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Radic et al: Large Number of Protected Witnesses

16. September 2010.00:00
At the appeals trial of four indictees accused of crimes committed in the Mostar municipality, the Defence complained about the large number of protected prosecution witnesses.

This post is also available in: Bosnian

“There is already a large number of protected witnesses in this case,” Dragan Barbaric, the Defence Council for indictee Marko Radic, said when raising an objection to the Prosecution’s motion to hear another protected witness on September 20, 2010.

The Prosecution asked for an image distortion of the witness, who will testify under the pseudonym “AB”, and a hearing through a videolink from Holland, where the witness currently lives.

After a debate, the Court decided that the witness’s previous address in Sarajevo would not be disclosed to the Defence because the witness’s parents still live at the same address.

“The witness will not testify if the Sarajevo address is disclosed,” the Prosecutor stated. “The hidden data is only in order to protect the identity of the witness,” the Prosecutor added in response to the Defence’s objection that the protection measures hinder its ability to prepare cross-examination.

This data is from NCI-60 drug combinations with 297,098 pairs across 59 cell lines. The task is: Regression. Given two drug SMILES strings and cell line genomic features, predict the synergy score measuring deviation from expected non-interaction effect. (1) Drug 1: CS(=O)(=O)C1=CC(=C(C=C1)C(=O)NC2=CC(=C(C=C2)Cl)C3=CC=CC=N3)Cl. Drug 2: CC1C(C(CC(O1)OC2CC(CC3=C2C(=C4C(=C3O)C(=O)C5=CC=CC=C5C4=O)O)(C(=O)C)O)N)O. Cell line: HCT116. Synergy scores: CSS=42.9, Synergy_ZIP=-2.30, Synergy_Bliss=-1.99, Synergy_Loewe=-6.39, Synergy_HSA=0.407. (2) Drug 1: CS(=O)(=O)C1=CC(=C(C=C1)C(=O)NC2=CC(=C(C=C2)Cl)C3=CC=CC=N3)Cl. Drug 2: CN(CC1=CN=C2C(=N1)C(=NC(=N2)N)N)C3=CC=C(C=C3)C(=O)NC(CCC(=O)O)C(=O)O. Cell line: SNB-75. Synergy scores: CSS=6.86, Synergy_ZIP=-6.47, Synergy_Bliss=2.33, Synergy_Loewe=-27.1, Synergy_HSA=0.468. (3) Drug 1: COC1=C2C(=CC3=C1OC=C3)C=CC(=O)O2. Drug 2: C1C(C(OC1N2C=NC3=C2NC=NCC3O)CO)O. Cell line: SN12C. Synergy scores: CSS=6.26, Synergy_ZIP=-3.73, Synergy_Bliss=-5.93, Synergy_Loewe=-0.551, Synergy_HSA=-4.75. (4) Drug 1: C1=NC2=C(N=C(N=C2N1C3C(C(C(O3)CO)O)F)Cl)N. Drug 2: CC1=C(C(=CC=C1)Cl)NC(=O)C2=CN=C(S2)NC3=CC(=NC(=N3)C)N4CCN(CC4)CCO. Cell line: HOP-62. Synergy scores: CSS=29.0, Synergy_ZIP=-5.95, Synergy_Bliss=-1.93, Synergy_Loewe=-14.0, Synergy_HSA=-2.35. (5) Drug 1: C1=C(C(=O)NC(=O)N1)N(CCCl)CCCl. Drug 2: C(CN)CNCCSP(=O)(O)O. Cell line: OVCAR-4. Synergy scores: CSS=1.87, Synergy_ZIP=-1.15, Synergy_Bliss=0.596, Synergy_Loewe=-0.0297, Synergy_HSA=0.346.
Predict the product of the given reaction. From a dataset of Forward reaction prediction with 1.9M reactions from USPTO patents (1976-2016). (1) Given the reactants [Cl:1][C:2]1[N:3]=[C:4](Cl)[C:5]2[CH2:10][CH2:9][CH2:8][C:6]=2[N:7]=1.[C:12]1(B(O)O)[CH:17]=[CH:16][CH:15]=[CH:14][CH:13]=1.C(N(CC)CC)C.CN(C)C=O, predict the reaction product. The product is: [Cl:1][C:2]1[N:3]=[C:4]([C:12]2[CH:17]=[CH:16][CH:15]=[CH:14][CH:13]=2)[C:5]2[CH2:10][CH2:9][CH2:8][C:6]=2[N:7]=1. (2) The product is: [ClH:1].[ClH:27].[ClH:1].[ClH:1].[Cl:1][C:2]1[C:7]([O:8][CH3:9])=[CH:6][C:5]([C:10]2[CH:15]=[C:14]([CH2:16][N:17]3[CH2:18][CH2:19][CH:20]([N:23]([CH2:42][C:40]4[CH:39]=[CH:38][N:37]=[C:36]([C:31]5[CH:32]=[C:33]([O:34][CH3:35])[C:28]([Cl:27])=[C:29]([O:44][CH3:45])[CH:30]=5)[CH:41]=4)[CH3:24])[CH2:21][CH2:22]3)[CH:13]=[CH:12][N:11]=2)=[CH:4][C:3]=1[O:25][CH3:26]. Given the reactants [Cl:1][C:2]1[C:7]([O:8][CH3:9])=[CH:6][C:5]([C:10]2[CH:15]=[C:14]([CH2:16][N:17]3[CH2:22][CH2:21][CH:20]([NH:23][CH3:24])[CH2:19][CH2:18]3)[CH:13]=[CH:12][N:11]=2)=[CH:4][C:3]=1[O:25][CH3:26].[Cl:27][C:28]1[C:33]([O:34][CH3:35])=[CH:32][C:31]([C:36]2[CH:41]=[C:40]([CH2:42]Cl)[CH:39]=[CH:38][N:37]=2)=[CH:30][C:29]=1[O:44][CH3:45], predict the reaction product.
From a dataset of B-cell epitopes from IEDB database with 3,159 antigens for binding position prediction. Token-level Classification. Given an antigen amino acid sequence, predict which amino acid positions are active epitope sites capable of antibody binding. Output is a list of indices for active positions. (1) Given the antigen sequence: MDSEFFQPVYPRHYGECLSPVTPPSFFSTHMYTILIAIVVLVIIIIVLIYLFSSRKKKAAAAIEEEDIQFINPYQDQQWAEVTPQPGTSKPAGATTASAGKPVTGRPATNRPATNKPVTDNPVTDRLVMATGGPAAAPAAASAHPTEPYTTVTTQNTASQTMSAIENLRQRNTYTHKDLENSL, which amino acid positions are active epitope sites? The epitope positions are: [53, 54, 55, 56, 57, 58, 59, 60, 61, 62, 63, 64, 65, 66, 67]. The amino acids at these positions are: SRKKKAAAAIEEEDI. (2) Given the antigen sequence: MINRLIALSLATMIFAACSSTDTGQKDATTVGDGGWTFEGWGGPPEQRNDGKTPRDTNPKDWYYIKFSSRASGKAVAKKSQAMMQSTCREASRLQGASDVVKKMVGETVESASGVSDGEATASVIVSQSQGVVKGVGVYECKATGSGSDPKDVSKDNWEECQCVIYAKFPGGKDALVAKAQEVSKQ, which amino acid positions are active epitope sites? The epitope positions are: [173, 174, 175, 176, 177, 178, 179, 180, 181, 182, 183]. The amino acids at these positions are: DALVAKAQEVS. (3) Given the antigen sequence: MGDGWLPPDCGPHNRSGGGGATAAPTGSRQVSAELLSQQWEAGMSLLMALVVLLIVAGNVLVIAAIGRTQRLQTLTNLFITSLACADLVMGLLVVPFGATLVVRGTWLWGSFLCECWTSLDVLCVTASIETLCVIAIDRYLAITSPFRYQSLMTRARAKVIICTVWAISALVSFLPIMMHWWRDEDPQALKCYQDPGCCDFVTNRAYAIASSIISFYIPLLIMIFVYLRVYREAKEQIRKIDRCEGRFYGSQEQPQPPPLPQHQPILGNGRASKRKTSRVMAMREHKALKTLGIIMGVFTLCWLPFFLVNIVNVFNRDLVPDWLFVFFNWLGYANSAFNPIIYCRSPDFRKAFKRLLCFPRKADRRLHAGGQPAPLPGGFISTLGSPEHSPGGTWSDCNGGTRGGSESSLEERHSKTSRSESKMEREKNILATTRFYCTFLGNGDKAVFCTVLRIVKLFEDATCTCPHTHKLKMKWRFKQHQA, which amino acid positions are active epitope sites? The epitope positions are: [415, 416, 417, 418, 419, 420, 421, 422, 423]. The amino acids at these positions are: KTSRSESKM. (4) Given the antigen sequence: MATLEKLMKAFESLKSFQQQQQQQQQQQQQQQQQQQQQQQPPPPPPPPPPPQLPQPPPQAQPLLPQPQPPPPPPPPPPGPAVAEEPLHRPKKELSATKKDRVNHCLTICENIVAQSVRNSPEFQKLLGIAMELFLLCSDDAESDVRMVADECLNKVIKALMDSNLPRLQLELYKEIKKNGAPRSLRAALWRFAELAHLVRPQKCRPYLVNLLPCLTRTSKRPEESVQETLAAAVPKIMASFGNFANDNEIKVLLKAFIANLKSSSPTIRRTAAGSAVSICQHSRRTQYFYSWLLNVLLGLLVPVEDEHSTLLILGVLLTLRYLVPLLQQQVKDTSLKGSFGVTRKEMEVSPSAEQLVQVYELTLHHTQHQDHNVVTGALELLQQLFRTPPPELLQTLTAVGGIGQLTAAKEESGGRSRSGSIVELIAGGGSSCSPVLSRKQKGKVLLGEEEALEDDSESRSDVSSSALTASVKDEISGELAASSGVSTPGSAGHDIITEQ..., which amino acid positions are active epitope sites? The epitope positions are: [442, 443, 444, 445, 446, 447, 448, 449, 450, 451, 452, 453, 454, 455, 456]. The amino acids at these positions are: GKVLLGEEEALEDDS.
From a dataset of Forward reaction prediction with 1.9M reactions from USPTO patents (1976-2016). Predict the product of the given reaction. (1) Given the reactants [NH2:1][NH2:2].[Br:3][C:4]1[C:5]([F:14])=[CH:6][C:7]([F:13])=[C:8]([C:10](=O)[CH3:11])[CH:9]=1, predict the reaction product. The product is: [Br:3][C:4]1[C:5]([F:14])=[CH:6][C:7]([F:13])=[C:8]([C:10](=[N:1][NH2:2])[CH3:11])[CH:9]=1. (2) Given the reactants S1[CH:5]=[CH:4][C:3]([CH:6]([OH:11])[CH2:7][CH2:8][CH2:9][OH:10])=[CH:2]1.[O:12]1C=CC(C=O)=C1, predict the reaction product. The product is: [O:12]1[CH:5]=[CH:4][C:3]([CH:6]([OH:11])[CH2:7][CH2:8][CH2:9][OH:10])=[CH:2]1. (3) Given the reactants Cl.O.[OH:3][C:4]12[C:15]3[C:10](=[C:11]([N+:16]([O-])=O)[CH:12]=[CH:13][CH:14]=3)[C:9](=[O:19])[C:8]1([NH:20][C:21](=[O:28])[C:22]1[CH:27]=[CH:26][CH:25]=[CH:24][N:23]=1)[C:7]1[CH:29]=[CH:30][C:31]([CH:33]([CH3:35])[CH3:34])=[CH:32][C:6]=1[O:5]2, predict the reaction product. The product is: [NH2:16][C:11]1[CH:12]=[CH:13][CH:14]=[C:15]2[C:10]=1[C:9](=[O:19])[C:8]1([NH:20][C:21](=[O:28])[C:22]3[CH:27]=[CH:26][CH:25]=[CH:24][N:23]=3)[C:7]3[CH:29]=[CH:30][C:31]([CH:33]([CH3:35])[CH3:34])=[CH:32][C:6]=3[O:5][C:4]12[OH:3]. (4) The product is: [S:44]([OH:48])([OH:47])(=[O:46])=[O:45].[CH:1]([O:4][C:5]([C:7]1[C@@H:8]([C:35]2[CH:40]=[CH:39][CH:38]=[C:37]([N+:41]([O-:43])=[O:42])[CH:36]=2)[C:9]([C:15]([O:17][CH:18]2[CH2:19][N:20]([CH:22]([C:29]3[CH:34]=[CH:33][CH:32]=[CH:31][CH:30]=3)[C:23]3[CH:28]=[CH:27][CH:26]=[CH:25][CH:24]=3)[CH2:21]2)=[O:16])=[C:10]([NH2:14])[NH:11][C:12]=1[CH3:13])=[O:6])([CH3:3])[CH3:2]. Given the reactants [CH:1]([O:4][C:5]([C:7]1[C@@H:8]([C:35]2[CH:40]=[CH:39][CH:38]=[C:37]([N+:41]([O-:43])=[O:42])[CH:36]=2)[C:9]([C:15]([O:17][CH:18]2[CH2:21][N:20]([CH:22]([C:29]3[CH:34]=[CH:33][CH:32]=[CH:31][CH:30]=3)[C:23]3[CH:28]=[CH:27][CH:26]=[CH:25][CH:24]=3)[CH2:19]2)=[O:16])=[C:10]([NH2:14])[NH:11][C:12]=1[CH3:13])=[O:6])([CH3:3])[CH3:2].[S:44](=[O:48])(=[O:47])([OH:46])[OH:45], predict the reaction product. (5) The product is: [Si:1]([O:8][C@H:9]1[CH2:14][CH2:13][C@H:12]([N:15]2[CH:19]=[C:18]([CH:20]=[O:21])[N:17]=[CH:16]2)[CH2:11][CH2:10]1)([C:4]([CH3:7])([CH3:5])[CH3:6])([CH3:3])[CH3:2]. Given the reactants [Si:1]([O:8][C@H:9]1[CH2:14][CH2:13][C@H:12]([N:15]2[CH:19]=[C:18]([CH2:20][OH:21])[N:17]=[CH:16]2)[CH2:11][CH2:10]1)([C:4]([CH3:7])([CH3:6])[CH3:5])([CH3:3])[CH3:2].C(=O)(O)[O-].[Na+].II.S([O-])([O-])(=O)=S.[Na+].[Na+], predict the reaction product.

Marko Radic, Dragan Sunjic, Damir Brekalo, and Mirko Vracevic, all former members of the First Bijelo Polje Batallion in the Second Brigade of the Croatian Defence Council, HVO, are alleged to have participated in an attack on Bosniak civilians during which 76 Bosniak women, children and elderly were unlawfully arrested and detained in inhumane conditions in the village of Vojno.

The indictment further alleges that Bosniak men from the Heliodrom camp were unlawfully detained in the prison facility in Vojno, where they were kept in brutal, degrading and inhumane conditions, physically and psychologically maltreated, tortured, and subjected to daily beatings by guards and soldiers, which resulted in the deaths of 16 prisoners.

The four men were found guilty of crimes against humanity on the basis of individual criminal responsibility by a first instance verdict pronounced in February 2009. Radic was sentenced to 25 years in prison, Sunjic to 21, Brekalo to 20, and Vracevic to 14 years’ imprisonment.

Both the defence and the prosecution appealed the verdict. The Appellate Chamber accepted the appeal filed by the Defence and revoked the first instance verdict in April 2010. The appeals trial started on July 7.

Damir Brekalo was not present at today’s hearing because of health problems.

The trial was adjourned until September 20 at the request of Dragan Sunjic, who was diagnosed with bronchitis and said he was unable to participate in today’s session.

Jessie Hronesova

This post is also available in: Bosnian